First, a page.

- ‘Coney Island,’ Good Old War
- ‘Margaritaville,’ Jimmy Buffett
- ‘Come Sail Away,’ Styx
- ‘Too Shy’, Kajagoogoo
- ‘One Night in Bangkok,’ Murray Head
- Falling Asleep to Kate Rusby
- ‘Mr. Harris,’ Aimee Mann
- ‘Praying for Time,’ George Michael
- ‘God Save the Queen’
- ‘Hey, Soul Sister’, Train
- ‘Northern Sky’, Nick Drake
- I Song I Want Played at my Funeral?
- ‘Near You,’ Teenage Fanclub
- ‘Washing of the Water,’ Peter Gabriel
- ‘From the Morning,’ Nick Drake
- ‘We Are the World’ – USA for Africa
- ‘Planet Telex’, Radiohead
- ‘B.O.S.T.O.N.’, Bleu
- ‘Do They Know It’s Christmas?’ – Band Aid
- ‘St. Elmo’s Fire (Man in Motion)’ – John Parr
- ‘Saturday Night,’ The Bay City Rollers
- Least Favorite Band – The Black Eyed Peas
- ‘I Found Love’, The Free Design
- ‘The King Is Half Undressed,’ Jellyfish
- ‘Keeping Awake,’ The Innocence Mission
- ‘It’s the End of the World as We Know It’, R.E.M.
- ‘Ah Tutti Contenti’ – Wolfgang Amadeus Mozart
- ‘For No One’, the Beatles
- ‘The Wing and the Wheel’ – Nanci Griffith
- ‘Superkid,’ Candy Butchers
Falling asleep to music has always been difficult for me. I always listen to the music, singing along in my head, analyzing the musical themes and measuring the song against the rest of the artist’s catalogue. Next thing I know, it’s 1:30 a.m. and I have 10 different earworms in my head.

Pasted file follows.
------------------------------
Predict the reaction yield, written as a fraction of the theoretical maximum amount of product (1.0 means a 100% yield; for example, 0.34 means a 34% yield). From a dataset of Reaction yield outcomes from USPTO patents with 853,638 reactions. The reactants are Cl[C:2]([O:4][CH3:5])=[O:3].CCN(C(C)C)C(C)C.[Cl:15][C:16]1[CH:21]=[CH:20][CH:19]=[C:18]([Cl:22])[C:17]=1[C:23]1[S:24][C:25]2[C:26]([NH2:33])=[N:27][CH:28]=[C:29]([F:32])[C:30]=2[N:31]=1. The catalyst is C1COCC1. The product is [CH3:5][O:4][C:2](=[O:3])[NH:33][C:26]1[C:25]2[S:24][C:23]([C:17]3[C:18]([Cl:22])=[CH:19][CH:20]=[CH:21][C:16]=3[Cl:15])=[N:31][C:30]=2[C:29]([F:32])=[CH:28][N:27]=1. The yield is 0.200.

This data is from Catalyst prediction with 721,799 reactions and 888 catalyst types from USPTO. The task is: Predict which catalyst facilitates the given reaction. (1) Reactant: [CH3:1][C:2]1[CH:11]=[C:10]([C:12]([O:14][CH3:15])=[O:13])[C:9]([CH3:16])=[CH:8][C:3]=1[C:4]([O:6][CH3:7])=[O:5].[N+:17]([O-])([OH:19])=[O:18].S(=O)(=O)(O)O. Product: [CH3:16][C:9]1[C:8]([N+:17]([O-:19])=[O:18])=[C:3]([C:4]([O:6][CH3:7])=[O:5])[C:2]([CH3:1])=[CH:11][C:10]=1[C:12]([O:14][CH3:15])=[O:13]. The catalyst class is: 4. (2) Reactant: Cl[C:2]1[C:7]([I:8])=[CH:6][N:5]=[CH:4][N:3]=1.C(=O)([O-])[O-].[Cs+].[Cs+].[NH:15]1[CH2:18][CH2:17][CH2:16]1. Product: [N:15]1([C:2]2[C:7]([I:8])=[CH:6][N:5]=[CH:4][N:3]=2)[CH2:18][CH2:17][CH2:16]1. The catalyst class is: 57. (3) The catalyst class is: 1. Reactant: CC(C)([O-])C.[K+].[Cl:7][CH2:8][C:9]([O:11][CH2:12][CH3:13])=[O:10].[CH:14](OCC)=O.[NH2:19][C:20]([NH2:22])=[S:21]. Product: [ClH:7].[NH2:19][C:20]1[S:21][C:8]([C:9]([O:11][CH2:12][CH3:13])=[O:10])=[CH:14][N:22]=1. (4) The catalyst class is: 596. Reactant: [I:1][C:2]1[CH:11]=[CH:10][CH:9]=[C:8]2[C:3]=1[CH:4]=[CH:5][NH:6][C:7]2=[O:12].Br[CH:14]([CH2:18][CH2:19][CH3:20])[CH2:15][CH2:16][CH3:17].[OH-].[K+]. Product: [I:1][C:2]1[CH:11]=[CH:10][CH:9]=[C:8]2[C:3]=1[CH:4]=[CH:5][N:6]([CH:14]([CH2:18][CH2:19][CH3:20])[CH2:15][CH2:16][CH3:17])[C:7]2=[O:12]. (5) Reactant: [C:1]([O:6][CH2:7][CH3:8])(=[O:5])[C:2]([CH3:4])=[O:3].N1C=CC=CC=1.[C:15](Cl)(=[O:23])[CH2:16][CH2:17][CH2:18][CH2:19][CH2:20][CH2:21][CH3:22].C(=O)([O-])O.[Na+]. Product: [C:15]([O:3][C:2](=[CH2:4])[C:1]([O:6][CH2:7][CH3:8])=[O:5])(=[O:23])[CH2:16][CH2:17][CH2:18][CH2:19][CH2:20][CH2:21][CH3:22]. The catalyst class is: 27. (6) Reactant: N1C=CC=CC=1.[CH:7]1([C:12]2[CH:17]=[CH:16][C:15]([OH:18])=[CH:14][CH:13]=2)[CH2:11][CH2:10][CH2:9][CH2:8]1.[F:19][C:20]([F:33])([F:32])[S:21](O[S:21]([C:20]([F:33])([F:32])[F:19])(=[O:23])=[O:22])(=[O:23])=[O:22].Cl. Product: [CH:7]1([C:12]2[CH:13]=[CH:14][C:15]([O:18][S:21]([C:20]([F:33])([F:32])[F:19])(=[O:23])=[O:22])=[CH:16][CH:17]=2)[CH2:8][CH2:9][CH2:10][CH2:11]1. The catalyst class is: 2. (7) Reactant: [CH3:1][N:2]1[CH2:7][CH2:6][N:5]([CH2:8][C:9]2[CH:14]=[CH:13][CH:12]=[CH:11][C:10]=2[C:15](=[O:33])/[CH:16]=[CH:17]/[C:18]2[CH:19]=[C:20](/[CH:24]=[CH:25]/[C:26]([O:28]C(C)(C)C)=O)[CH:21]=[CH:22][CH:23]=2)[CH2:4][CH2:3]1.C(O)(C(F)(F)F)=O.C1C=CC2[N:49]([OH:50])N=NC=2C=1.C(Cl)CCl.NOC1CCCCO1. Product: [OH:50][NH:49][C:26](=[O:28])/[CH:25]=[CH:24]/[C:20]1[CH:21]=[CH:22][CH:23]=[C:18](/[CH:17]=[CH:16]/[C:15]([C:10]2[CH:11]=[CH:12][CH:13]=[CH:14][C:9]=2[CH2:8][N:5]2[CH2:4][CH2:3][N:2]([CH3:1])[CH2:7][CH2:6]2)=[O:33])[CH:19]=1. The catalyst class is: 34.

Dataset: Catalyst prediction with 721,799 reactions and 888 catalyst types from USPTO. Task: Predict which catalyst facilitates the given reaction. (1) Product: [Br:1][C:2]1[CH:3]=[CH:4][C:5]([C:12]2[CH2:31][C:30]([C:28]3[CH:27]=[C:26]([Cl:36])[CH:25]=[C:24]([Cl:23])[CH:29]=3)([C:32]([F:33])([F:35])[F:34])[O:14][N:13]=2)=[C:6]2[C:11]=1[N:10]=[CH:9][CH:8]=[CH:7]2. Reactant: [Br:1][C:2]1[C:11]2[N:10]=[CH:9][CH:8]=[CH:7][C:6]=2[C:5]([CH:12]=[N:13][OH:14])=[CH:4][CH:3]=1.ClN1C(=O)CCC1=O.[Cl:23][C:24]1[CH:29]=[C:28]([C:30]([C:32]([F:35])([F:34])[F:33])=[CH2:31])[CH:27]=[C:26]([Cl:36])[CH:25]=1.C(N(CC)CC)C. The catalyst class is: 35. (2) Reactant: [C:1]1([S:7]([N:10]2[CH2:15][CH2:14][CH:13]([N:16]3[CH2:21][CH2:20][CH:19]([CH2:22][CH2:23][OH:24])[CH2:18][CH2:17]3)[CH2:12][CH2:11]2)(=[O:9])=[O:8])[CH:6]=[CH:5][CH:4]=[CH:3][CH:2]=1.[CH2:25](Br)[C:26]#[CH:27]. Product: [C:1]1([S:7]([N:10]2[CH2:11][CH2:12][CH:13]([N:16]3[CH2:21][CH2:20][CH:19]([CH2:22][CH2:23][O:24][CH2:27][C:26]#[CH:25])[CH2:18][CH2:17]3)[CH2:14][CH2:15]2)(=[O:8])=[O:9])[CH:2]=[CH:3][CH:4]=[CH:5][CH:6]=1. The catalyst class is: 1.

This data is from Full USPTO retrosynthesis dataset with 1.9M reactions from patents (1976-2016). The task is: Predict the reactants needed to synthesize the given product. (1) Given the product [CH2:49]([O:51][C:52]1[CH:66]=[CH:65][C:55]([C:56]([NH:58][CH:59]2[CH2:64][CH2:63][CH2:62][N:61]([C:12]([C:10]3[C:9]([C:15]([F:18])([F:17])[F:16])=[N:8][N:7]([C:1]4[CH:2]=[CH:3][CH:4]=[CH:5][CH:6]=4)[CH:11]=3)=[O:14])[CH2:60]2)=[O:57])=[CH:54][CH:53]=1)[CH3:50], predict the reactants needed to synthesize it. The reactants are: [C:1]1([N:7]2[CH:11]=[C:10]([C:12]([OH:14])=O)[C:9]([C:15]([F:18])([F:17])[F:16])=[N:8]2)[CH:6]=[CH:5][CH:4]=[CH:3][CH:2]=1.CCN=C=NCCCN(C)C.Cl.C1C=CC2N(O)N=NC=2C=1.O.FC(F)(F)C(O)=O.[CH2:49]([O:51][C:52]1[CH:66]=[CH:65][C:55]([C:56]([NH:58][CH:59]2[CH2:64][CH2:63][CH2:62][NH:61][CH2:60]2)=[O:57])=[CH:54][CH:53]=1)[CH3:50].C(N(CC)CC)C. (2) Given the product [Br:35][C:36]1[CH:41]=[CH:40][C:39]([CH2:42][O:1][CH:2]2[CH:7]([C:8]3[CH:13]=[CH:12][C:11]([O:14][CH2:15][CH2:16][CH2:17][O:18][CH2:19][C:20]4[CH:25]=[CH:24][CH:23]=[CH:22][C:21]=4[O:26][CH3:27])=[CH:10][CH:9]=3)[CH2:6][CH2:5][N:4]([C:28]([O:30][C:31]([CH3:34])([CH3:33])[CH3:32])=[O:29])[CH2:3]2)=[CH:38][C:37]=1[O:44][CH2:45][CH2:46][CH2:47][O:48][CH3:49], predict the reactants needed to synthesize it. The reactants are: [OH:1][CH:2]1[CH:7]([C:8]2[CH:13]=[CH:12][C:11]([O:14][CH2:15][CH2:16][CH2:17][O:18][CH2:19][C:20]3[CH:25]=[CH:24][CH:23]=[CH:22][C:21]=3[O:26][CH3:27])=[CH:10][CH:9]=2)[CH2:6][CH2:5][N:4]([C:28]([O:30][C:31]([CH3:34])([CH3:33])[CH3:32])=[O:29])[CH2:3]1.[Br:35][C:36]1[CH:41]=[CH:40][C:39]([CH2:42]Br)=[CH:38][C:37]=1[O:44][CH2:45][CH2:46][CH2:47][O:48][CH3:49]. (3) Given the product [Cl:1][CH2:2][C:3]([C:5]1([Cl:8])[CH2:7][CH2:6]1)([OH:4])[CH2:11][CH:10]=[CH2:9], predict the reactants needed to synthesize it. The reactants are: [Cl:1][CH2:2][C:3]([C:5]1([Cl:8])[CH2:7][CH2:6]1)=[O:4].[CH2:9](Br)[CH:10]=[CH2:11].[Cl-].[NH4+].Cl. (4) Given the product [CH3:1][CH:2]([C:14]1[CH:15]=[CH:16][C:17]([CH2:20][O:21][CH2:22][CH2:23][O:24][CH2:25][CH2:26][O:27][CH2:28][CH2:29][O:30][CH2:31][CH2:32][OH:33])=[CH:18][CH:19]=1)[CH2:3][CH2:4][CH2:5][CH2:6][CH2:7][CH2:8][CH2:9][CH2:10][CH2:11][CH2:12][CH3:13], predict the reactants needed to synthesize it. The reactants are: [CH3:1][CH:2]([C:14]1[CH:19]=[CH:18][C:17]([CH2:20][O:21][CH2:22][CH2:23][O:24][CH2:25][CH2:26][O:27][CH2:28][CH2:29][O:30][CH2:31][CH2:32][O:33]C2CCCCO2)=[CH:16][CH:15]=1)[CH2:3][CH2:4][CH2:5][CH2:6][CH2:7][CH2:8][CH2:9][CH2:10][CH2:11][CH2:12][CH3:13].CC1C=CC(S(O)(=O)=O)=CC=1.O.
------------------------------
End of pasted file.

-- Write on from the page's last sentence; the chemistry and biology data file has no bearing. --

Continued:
But Kate Rusby is different. Her music is a lullaby. I doubt most people would consider the ability of one’s music to put someone to sleep to be a compliment, but it’s not as if she’s trying to rock. She takes old English poems and puts them to melody, and the result, set usually to an acoustic guitar, sounds like a young maiden crooning in the king’s court some 500 years ago.
Rusby’s voice sounds young, heartfelt and innocent – it’s not the strongest voice you’ll ever hear; in fact, at times it quivers with uncertainty. Her Yorkshire accent is apparent and welcoming; after all, the dialect has roots in older languages such as Old English.
Put these things together, and you get a soothing, comforting sound that embraces you. Rusby brings down your defenses, calms your fears, and soon your eyes grow heavy as you enter a relaxed state. And that’s not a bad thing at all.